Lessons on Living Up to Your Potential

By Dori Meinert Jun 17, 2015


What working mother can’t relate? In her latest book, Mika Brzezinski describes how she arrived home after an exhausting workweek and was greeted by her teenage daughter screaming “I hate you!”

It was a wake-up call. At the time, things were going so well career-wise.

In addition to her job as co-host of MSNBC’s “Morning Joe” television show, Brzezinski had spent night after night promoting her earlier book, Knowing Your Value: Women, Money and Getting What You’re Worth (Weinstein Books, 2010), in which she instructs women on how to recognize their value at work and get the compensation they deserve.

But her daughter’s angry tirade made her realize that women need to know more than their professional value—they need to know their inner value as well. That’s the idea behind her new book, Grow Your Value: Living and Working to Your Full Potential (Weinstein Books, 2015).

Brzezinski will share insights from the book when she speaks June 30 at the SHRM 2015 Annual Conference & Exposition in Las Vegas.

In Grow Your Value, she recalls moderating a panel for the White House Summit on Working Families in 2014. She asked Gloria Steinem, Nancy Pelosi and other panelists how their successful careers affected their personal lives. Her question was met with an awkward silence.

“The takeaway for me was that successful women evidently felt too insecure and vulnerable to talk about how work had influenced their relationships and their sense of worth in their whole lives. In the end, they were not prepared to go on the record about it,” she writes in the book.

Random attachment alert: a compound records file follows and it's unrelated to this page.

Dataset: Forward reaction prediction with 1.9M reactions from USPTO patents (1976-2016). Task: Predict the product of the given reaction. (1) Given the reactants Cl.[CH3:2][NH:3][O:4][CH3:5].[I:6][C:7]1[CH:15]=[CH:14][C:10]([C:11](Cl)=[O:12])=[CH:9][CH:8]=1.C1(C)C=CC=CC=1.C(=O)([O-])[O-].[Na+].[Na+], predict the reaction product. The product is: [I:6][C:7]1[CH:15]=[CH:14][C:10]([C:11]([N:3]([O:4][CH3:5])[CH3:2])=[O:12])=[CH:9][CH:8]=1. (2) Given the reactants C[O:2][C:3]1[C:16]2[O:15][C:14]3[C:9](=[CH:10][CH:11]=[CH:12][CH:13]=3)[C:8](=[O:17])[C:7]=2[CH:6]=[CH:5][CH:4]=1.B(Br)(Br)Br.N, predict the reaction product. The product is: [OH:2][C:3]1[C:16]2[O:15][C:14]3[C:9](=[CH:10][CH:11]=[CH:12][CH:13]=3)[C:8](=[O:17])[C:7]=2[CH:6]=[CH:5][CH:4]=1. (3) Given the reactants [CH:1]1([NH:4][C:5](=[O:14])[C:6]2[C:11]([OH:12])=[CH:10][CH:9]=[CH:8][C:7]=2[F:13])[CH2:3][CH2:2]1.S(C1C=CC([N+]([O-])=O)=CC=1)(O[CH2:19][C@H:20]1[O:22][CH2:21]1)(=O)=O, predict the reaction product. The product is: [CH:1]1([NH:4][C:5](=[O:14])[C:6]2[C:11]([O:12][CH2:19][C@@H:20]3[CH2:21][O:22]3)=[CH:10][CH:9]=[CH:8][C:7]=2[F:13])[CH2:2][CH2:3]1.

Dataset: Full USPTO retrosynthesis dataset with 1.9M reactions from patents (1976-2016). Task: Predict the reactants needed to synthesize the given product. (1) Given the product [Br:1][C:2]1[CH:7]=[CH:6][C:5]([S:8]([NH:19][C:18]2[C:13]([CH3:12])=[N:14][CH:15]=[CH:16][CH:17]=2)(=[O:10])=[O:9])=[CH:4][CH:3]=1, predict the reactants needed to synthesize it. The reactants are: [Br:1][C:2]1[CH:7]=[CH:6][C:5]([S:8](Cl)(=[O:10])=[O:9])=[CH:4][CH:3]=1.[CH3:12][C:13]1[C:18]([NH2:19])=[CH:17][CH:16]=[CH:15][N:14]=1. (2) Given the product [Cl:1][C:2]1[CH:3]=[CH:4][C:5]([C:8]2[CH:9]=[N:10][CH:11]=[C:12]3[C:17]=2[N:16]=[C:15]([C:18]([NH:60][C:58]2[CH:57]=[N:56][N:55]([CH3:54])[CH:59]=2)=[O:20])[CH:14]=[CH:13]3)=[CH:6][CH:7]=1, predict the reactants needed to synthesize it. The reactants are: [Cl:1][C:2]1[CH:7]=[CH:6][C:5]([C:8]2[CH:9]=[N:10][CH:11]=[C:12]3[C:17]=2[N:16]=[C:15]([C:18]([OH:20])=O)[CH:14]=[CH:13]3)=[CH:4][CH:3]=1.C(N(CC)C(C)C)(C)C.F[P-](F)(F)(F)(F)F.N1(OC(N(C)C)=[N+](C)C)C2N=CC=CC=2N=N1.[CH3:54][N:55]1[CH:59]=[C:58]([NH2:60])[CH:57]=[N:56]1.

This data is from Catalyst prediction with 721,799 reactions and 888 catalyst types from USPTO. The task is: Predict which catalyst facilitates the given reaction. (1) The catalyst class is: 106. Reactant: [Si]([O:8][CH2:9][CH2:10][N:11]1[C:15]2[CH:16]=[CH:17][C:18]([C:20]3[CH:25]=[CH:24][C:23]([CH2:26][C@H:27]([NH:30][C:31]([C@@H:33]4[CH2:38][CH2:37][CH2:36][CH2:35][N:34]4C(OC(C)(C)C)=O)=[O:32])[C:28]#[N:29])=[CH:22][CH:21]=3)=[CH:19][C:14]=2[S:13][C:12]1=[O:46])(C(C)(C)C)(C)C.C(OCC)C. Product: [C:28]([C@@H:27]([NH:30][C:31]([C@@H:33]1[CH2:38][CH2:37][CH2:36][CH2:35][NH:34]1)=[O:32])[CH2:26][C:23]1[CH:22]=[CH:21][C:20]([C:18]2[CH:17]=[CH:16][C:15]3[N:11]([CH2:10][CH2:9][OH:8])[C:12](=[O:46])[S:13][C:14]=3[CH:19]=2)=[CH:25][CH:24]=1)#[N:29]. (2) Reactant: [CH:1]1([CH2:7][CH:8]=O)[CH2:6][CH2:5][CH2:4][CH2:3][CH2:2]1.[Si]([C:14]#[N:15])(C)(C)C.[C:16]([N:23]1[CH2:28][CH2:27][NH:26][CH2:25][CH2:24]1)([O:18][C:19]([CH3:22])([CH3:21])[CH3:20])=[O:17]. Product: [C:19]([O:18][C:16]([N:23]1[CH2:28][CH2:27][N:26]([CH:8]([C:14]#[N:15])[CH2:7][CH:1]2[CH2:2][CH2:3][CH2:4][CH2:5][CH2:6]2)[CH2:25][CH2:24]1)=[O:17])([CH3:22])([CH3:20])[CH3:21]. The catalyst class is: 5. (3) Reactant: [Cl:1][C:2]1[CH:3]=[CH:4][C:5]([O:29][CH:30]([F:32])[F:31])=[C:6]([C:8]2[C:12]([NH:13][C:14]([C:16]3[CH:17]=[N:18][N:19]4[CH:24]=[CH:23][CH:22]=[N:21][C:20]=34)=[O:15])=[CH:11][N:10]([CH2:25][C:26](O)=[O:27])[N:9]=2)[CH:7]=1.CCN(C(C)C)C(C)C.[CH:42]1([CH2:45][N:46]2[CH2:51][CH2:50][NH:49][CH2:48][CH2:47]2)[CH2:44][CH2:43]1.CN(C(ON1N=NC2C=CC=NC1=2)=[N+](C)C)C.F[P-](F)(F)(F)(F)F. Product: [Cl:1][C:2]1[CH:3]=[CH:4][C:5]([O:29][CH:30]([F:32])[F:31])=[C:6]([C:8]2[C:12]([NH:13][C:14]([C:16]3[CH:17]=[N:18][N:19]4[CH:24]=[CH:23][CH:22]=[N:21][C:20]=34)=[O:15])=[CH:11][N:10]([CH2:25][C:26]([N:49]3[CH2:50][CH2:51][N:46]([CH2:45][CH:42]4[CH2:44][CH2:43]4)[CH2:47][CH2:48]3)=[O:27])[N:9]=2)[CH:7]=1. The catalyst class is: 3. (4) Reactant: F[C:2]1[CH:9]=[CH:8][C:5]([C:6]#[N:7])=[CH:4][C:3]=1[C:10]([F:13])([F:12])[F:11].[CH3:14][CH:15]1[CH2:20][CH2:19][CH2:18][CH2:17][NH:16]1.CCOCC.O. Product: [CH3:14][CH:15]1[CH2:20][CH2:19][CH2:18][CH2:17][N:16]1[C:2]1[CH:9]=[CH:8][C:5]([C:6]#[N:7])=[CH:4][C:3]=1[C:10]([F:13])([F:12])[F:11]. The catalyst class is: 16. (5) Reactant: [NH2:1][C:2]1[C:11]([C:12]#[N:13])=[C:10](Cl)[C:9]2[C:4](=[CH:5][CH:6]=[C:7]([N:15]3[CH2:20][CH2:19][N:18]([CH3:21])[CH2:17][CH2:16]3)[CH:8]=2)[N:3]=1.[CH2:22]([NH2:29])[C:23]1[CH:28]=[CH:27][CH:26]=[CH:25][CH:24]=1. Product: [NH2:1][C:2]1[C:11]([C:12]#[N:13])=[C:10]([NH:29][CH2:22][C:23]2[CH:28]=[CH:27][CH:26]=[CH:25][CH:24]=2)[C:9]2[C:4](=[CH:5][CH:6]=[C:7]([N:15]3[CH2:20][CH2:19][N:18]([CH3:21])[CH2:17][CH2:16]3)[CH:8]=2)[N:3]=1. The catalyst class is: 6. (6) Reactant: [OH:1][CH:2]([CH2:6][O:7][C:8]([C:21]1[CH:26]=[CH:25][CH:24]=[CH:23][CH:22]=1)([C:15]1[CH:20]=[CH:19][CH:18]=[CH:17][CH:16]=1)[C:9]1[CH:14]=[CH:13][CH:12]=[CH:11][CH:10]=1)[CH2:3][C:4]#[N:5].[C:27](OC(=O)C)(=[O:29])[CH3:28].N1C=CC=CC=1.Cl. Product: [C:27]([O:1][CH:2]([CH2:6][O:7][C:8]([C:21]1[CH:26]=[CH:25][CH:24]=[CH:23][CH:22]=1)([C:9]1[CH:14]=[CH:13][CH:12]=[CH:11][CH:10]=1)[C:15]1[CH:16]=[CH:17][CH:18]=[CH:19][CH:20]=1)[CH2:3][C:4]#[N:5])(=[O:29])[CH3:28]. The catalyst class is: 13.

Women need to determine how they define success, professionally and personally, and then pursue it, Brzezinski says. She bares her own personal struggle, including seeking family counseling.

“The big picture is about finding professional success without losing sight of everything that makes life worthwhile.”

Here are samples of the advice she dispenses in Grow Your Value:

People-pleasing is poison. “When I am overscheduled and questioning my own worth as a professional—or as a wife and mother—I scramble around, trying to please everyone without taking care of myself. It is extremely destructive and pleases no one, least of all me.”

Be honest with yourself and others. To be a truly successful person, she writes, “you need to sustain your connection to your loved ones. … To accomplish this, above all else, you must be honest about what fulfills you as an individual.”

Feed your heart, mind and spirit. “When all we do is work, then we become incredibly one-sided and narrowly focused,” she writes. She recommends doing volunteer work or reconnecting with friends.

It’s OK to be a woman and be ambitious. Just don’t pretend you can be in two places at once. Make sure your partner understands that a good chunk of your time will be spent elsewhere.

Network, network, network. After all, “you never know who is going to end up being a critical contact,” she writes.

Live your life without regrets. She’s not abandoning her professional pursuits, but she is taking time away from work to be with her family. She’s learned to stop saying “yes” to every invitation. 
Dori Meinert is a senior writer for HR Magazine.

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